PORTLAND — A petition to create a minimum wage of $15 per hour in the city by 2019 should be ready for signatures by April 3, Portland Green Independent Committee Chairman Tom MacMillan said March 12.

The proposed ordinance would require companies employing 500 or more people to start paying the wage July 1, 2016, and would be in full effect for city businesses by 2019, he said.

If passed, the ordinance would supersede a minimum wage ordinance now under consideration by the City Council Finance Committee. That ordinance would boost the minimum wage paid in the city from the state-mandated one, $7.50 per hour, to $9.50 by Jan. 1, 2016, to $10.10 in 2017, and then to $10.68 in 2018.

“I had hoped (Mayor Michael Brennan) would push for something working families could really benefit from,” MacMillan said. “The mayor was clear he was not supporting a living wage ordinance, he just wanted to recalculate the minimum wage to a number he was comfortable with.”

The city and Green Independent ordinances would use the Consumer Price Index for urban areas to determine increases in wages in 2019 and beyond.

MacMillan said the Greens’ goal is to obtain double the required 1,500 signatures of registered city voters, and then have the proposed ordinance on the ballot for the Nov. 3 election.

“It’s not a huge threshold, but harder than you’d think,” he said.

The petition drive for what would become a “citizens’ initiative” is expected to begin at the April First Friday Art Walk along Congress Street. The ordinance will be patterned after one passed in Seattle in 2014, but MacMillan said it will also draw from the city’s proposal.

Councilor Nick Mavodones Jr., chairman of the Finance Committee, on March 12 said he hopes the committee can hold a second public hearing within the next four weeks and then move the minimum wage ordinance forward. He asked committee members to look at their schedules in case a hearing needs to be scheduled on a night other than Thursday, when the committee usually meets.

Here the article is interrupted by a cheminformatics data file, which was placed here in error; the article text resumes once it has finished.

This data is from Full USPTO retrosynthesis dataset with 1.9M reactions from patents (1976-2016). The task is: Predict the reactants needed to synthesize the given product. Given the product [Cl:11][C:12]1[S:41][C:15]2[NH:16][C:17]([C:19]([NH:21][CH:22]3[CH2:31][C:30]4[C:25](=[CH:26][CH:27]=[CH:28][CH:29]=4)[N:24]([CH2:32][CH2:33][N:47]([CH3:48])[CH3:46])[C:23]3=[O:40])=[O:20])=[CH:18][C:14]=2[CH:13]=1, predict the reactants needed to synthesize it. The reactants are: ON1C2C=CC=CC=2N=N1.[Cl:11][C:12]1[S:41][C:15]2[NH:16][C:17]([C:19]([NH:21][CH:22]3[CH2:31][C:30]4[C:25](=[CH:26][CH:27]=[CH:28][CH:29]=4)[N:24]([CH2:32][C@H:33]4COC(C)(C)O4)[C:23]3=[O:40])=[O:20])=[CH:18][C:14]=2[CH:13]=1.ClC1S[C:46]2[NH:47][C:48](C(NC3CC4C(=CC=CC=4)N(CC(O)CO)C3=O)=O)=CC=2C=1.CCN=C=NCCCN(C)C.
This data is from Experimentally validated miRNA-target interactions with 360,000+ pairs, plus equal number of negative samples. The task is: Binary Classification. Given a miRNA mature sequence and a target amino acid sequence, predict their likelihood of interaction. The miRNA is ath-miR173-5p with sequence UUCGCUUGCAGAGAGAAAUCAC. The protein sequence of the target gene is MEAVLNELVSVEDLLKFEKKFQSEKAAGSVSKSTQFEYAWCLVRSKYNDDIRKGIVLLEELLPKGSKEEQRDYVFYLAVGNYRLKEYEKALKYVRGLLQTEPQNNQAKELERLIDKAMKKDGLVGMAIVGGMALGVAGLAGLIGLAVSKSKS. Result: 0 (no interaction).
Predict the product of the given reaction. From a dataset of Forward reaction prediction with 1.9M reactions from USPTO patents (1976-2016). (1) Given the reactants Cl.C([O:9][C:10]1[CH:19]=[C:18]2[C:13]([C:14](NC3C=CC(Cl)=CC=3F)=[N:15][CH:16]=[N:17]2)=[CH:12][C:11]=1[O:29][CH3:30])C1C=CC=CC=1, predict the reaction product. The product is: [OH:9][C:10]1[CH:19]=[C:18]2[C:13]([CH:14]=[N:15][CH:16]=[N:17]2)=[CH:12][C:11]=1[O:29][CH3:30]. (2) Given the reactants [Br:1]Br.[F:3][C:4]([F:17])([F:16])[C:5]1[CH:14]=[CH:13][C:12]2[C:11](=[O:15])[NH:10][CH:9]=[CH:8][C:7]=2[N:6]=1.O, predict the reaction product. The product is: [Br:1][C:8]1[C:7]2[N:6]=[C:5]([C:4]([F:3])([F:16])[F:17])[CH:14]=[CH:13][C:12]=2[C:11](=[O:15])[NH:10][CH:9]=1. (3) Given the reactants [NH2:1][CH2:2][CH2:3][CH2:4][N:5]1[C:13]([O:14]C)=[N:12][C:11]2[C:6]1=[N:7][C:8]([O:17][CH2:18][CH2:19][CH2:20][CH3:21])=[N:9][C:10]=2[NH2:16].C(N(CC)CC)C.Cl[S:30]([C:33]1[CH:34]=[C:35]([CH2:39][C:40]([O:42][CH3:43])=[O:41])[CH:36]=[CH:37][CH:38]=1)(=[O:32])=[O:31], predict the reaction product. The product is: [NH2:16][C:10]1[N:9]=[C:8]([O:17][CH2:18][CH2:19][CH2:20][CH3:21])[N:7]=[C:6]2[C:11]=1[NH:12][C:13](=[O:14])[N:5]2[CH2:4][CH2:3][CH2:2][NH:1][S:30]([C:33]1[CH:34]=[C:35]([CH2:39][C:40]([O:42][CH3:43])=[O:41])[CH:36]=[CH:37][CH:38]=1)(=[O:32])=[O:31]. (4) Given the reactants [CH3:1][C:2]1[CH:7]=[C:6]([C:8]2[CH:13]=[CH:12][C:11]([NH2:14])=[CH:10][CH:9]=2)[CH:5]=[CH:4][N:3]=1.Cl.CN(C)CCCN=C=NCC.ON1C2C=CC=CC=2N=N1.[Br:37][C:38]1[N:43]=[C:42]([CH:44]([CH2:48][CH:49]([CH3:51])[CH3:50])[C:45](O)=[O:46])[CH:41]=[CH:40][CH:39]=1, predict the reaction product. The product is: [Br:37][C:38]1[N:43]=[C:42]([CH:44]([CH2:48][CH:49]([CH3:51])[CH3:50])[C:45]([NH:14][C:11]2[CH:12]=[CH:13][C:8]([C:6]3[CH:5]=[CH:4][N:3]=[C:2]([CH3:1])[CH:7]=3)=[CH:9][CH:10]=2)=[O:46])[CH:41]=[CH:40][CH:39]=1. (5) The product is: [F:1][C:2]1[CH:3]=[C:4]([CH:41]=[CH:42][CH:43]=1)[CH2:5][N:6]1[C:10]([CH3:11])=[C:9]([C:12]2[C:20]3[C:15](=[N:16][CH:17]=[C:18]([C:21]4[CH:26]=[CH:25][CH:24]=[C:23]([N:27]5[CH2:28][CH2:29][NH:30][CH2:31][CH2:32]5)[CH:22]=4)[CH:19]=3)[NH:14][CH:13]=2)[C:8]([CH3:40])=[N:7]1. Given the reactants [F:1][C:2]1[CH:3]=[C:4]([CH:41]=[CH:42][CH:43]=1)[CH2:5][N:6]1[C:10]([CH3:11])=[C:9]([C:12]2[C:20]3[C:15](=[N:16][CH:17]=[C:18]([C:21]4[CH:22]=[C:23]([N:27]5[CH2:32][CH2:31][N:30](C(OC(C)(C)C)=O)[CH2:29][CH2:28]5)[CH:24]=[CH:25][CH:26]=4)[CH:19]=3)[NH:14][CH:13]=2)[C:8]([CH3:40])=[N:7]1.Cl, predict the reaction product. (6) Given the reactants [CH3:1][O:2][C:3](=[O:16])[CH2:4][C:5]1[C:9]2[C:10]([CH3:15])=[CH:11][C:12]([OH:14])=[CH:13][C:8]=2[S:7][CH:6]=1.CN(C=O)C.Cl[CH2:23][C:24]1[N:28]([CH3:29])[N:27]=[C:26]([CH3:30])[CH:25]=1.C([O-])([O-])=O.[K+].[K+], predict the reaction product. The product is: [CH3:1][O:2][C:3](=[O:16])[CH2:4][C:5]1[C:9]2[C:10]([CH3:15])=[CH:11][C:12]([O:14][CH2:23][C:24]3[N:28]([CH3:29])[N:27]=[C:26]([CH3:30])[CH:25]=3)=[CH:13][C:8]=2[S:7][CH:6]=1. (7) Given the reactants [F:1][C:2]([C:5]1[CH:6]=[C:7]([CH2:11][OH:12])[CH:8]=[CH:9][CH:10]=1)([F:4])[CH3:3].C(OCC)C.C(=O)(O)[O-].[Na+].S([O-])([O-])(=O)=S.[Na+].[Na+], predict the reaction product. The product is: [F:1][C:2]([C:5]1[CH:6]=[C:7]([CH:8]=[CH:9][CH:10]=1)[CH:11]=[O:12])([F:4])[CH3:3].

“We had planned on doing it in one meeting,” Mavodones told Brennan after a March 12 Finance Committee meeting, where the wage hearing was postponed in order to discuss proposed state changes to the General Assistance program.

The Green Independent ordinance would also raise the base hourly wage for tipped employees from $3.75 to $11.25. State law allows employers to pay staff making at least $30 a month in tips a base wage of 50 percent of the minimum wage, provided any shortfall in tips is made up.

Brennan said he wants the city minimum wage ordinance to keep the tipped credit at 50 percent of the state minimum wage, while requiring employers to make up any shortfall based on a city minimum wage.

If passed, the Green Independent ordinance could not be amended for five years, and would not include wages paid to municipal employees, under terms of the city Charter. Municipal employees would be covered in the city’s minimum wage proposal.

Once a petition is taken out at the City Clerk’s office, organizers have 80 days to get at least 1,500 signatures. After those signatures are certified, the City Council must hold a public hearing on the citizens’ initiative within 30 days.

MacMillan was a member of the committee convened by Brennan a year ago to discuss implementing a city-wide minimum wage. Brennan gathered a group including University of Southern Maine Economics Professor Charles Colgan, Portland Regional Chamber of Commerce Chief Executive Officer Chris Hall, and  Maine Women’s Lobby Executive Director Eliza Townsend.

Brennan initially hoped the new ordinance could be enacted by Jan. 1. The date was later shifted to July 1, but during a Finance Committee meeting on Jan. 22, Brennan conceded that a minimum wage increase would not be enacted before Jan. 1, 2016.

MacMillan praised Brennan for bring up the wage discussion, but said he did not think it fully addressed the rising cost of living in the city.

“I did my best on the committee to push for more reform and something that was more liveable,” MacMillan said, adding he fears increased rents and gentrification efforts will lead to “a hollowing out of downtown Portland.”

Brennan said he pegged his minimum wage ordinance to 50 percent to 60 percent of the area median income, which may be as much as $17 per hour.

“There are no metrics on tying $15 to a living wage in Portland,” he said.

The federal minimum wage is $7.25 per hour, but many cities and towns have been enacting their own wage laws over the last several years. Minimum wages in San Francisco were increased to $12.25 on March 1 and will reach $15 on July 1, 2018.

In Washington, D.C., the minimum wage will increase to $11.50 by 2016, with a tipped wage of $2.77 per hour. In New York City, the minimum wage could increase to $13.13 per hour, should the New York State Legislature pass a bill allowing that city to act independently.

MacMillan said he expects opponents of the citizens’ initiative will spend heavily to defeat it.

“We understand every lobbyist is licking their lips over fighting it, because they know there is a payday for them,”he said.

David Harry can be reached at 781-3661 ext. 110 or [email protected]. Follow him on Twitter: @DavidHarry8.

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